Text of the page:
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Posted June 1, 2012

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Congress 2012

“Grey’s Anatomy” gives young Canadians a favourable impression of Canadian healthcare

Study shows popular TV shows colouring Canadians’ impressions of US vs. Canadian systems

Waterloo—Preliminary results of a study of young Canadians in western Canada shows most perceive the country’s health care system as fairer than the American system.

The study, which uses the TV show Grey’s Anatomy as an example of the U.S. health care system, looks at how the show influences its participants’ perceptions of the differences between the Canadian and American systems.

Kaela Jubas, one of the authors of the study and an assistant professor of education at the University of Calgary, says fairness, as defined by people having access to health care, is the most important issue to emerge.

“Participants are pretty quick to affirm their support for Canada’s public health care system, because they perceived it as more fair,” she says.

Jubas, who is presenting initial results from her work at the 2012 Congress of the Canadian Federation for the Humanities and Social Sciences, says participants recognize the Canadian health care system needs improvement, particularly in areas of wait times and doctor shortages. But she says participants generally feel that having a health care system available to everyone trumps problems like wait times.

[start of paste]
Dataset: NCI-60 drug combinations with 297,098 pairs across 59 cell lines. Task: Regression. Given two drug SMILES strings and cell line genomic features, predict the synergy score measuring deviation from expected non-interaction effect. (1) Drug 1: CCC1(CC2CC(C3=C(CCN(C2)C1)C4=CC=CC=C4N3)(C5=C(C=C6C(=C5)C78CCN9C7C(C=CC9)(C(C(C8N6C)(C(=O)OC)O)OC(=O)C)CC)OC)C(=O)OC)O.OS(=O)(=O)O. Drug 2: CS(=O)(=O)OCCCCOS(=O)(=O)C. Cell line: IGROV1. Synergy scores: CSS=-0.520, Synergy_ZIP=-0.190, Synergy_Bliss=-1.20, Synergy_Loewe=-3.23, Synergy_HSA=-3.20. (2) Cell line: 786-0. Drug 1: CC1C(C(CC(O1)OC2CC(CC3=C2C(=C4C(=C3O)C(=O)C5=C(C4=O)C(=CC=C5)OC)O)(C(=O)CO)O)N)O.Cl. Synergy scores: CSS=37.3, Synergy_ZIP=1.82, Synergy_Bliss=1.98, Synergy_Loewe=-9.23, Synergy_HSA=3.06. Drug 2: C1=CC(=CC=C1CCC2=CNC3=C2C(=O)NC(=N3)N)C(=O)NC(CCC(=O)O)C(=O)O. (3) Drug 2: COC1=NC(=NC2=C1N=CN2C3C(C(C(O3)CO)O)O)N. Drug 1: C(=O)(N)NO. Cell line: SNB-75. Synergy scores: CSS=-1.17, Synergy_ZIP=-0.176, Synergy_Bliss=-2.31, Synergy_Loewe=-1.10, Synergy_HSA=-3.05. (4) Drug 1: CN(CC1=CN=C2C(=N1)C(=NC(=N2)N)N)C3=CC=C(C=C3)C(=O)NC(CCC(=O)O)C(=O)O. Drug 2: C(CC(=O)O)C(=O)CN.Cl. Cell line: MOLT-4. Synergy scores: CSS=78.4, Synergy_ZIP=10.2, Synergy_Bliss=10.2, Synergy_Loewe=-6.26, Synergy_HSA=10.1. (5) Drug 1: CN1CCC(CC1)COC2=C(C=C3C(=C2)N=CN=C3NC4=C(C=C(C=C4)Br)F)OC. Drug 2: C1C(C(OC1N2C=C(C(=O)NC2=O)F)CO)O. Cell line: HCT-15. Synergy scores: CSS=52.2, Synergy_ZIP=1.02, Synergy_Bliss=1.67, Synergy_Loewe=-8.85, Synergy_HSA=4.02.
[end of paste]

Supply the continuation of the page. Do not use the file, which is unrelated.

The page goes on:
Jubas says pop culture, and particularly TV shows, is hugely important in shaping public attitudes – and ultimately, public policy.

Policy-making isn’t something that happens only in legislatures, she notes. It also happens in living rooms, because things like TV shows create vivid images in people’s minds about certain issues.

“That’s why pop culture is so powerful,” she says. “It does things no one else can do.”

Jubas became interested in the issue of how pop culture influences attitudes to health care when she was working on her PhD thesis. Medical students she was interviewing kept wondering how situations they were seeing arise on American TV shows translated into a Canadian context.

So she decided to see if she could pinpoint how our attitudes are influenced by American TV.

(Jubas says Canadians don’t have many pop culture depictions of our own health care system. Most doctors portrayed on Canadian TV shows, she says, are coroners.)

The study, done in conjunction with Dawn Johnston, an instructor in cultural studies at the University of Calgary, conducted focus groups with 60 Grey’s Anatomy fans aged 18 to 30 in six cities in the West: Vancouver, Victoria, Edmonton, Calgary, Saskatoon and Regina.

It examined how their reactions to the show and how they perceived differences between the two countries’ health systems.

Jubas says she and Johnston hope to use this study to spur conversations in Canada about our health care system and the policies around it.



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